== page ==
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Too much information? More than 80% of children have an online presence by the age of two

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In this guest post, Claire Bessant, Northumbria University, Newcastle, looks into the phenomenon of ‘sharenting’. Her article is relevant to the Information Law and Policy Centre’s annual conference coming up in November – Children and Digital Rights: Regulating Freedoms and Safeguards.

A toddler with birthday cake smeared across his face, grins delightedly at his mother. Minutes later, the image appears on Facebook. A not uncommon scenario – 42% of UK parents share photos of their children online with half of these parents sharing photos at least once a month.

Welcome to the world of “sharenting” – where more than 80% of children are said to have an online presence by the age of two. This is a world where the average parent shares almost 1,500 images of their child online before their fifth birthday.

But while a recent report from OFCOM confirms many parents do share images of their children online, the report also indicates that more than half (56%) of parents don’t. Most of these non-sharenting parents (87%) actively choose not to do so to protect their children’s private lives.

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Call for Papers: Trust, Risk, Information & the Law Conference

The 5th interdisciplinary Conference on Trust, Risk, Information & the Law will be held on 25 April 2018 at the Holiday Inn, Winchester UK. Our overall theme for this conference will be: “Public Law, Politics and the Constitution: A new battleground between the Law and Technology?”

Our keynote speakers will be Michael Barton, Chief Constable of Durham Constabulary and Jamie Bartlett, Director of the Centre for the Analysis of Social Media for Demos in conjunction with the University of Sussex, and author of several books including ‘Radicals’ and ‘The Dark Net’.

Papers are welcomed on any aspect of the conference theme. This might include although is not restricted to:

  • Fake news: definition, consequences, responsibilities and liabilities;

  • The use of Big Data in political campaigning;

  • Social media ‘echo chambers’ and political campaigning;

  • Digital threats and impact on the political process;

  • The Dark Net and consequences for the State and the Constitution;

  • Big Tech – the new States and how to regulate them;

  • The use of algorithmic tools and Big Data by the public sector;

  • Tackling terrorist propaganda and digital communications within Constitutional values;

  • Technology neutral legislation;

  • Threats to individual privacy and public law solutions;

  • Online courts and holding the State to account.

Proposals for workshops are also welcome.

 

The full call for papers and workshops can be found at: https://journals.winchesteruniversitypress.org/index.php/jirpp/pages/view/TRIL.

Deadline for submissions is 26 January 2018.

Co-existing with HAL 9000: Being Human in a World with AI

This event took place at the Information Law and Policy Centre at the Institute of Advanced Legal Studies on Monday, 20 November 2017.

Date
20 Nov 2017, 17:30 to 20 Nov 2017, 19:30
Venue
Institute of Advanced Legal Studies, 17 Russell Square, London WC1B 5DR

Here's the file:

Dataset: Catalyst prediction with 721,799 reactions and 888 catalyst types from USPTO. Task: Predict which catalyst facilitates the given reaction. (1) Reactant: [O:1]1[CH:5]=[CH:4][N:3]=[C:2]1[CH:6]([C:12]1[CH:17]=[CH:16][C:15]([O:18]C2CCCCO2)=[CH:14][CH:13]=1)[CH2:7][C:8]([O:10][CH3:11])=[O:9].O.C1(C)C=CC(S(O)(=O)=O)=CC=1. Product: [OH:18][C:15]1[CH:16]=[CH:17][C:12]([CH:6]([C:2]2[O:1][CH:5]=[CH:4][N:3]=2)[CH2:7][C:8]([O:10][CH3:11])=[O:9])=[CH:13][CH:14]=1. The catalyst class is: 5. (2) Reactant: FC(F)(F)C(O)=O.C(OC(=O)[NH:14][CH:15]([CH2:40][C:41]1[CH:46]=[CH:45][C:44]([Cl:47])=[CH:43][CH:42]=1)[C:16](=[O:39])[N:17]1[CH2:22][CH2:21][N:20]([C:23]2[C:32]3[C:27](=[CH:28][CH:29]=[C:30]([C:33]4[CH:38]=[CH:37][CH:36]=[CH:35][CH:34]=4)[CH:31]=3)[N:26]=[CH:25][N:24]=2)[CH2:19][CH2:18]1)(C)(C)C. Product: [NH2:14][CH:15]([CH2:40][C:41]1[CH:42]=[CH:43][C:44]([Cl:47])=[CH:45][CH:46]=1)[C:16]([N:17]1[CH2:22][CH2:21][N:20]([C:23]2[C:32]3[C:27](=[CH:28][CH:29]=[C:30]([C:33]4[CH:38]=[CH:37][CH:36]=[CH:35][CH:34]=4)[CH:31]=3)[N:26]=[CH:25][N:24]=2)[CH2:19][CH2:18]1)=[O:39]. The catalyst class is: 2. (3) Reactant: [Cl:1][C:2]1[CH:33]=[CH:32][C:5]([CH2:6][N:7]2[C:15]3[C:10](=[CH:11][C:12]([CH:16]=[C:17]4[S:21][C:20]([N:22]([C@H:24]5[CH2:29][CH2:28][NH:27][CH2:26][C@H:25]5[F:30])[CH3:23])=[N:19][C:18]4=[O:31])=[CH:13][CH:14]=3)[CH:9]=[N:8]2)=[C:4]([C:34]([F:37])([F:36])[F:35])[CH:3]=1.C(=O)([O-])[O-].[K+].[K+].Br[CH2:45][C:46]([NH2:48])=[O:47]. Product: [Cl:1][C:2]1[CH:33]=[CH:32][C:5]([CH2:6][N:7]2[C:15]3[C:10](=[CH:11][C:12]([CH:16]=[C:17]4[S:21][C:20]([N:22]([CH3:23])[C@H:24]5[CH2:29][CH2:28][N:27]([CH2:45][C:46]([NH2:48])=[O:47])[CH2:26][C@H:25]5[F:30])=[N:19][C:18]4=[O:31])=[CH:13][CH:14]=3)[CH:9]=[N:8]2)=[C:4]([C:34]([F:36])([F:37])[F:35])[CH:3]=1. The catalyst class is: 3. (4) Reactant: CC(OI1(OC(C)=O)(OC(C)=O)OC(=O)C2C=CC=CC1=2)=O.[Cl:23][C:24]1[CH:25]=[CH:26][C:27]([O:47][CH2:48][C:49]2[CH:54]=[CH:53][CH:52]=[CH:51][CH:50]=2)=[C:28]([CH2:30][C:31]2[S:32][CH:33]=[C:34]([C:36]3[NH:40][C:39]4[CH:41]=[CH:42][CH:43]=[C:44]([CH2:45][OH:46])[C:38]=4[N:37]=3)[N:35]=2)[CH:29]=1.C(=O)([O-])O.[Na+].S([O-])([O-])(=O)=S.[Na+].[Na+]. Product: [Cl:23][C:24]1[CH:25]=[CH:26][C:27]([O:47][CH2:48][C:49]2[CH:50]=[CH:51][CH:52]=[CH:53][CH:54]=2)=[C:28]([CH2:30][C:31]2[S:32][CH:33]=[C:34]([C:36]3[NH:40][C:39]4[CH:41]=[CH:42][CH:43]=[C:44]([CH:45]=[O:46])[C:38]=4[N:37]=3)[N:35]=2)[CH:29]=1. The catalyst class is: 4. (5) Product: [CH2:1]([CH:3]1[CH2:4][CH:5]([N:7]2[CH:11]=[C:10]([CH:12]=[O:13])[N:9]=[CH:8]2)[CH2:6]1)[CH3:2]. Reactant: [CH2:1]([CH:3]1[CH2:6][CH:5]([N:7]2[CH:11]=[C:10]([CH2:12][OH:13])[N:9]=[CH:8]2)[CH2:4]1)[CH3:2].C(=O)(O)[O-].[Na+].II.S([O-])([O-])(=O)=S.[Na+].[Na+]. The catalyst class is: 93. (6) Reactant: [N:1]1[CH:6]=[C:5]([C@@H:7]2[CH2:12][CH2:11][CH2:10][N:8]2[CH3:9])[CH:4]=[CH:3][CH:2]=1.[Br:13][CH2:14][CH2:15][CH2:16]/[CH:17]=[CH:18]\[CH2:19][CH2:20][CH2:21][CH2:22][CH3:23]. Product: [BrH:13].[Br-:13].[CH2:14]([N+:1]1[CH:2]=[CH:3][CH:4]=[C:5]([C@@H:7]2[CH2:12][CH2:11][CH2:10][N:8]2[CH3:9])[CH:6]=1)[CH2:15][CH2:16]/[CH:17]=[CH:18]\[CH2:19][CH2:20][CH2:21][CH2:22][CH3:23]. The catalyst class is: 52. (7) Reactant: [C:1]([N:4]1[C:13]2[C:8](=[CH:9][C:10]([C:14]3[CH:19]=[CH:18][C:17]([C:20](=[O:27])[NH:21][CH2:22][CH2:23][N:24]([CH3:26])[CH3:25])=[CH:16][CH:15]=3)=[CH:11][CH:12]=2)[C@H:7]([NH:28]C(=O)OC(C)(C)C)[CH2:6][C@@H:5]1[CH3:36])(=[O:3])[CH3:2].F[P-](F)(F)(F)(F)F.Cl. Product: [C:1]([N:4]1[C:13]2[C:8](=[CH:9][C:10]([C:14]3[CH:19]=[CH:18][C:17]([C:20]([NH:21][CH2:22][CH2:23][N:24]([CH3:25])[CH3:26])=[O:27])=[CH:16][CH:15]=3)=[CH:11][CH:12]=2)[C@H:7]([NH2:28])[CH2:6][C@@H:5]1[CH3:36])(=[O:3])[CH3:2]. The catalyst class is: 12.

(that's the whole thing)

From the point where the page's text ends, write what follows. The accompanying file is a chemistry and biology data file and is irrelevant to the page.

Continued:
Description

As part of the University of London’s Being Human Festival, the Information Law and Policy Centre will be hosting a film and discussion panel evening at the Institute of Advanced Legal Studies.

One of the Centre’s key aims is to promote public engagement by bringing together academic experts, policy-makers, industry, artists, and key civil society stakeholders (such as NGOs, journalists) to discuss issues and ideas concerning information law and policy relevant to the public interest that will capture the public’s imagination.

This event will focus on the implications posed by the increasingly significant role of artificial intelligence (AI) in society and the possible ways in which humans will co-exist with AI in future, particularly the impact that this interaction will have on our liberty, privacy, and agency. Will the benefits of AI only be achieved at the expense of these human rights and values? Do current laws, ethics, or technologies offer any guidance with respect to how we should navigate this future society?

The primary purpose of this event is to particularly encourage engagement and interest from young adults (15-18 years) in considering the implications for democracy, civil liberties, and human rights posed by the increasing role of AI in society that affect their everyday decision-making as humans and citizens. A limited number of places for this event will also be available to the general public.

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Call for Papers: Global Fake News and Defamation Symposium

Readers of the Information and Law Policy Centre blog are invited to submit a call for papers for the Global Fake News and Defamation Symposium on the theme of ‘Fake News and Weaponized Defamation: Global Perspectives’

Concept Note:

The notion of “fake news” has gained great currency in global popular culture in the wake of contentious social-media imbued elections in the United States and Europe. Although often associated with the rise of extremist voices in political discourse and, specifically, an agenda to “deconstruct” the power of government, institutional media, and the scientific establishment, fake news is “new wine in old bottles,” a phenomenon that has long historical roots in government propaganda, jingoistic newspapers, and business-controlled public relations. In some countries, dissemination of “fake news” is a crime that is used to stifle dissent. This broad conception of fake news not only acts to repress evidence-based inquiry of government, scientists, and the press; but it also diminishes the power of populations to seek informed consensus on policies such as climate change, healthcare, race and gender equality, religious tolerance, national security, drug abuse, poverty, homophobia, and government corruption, among others.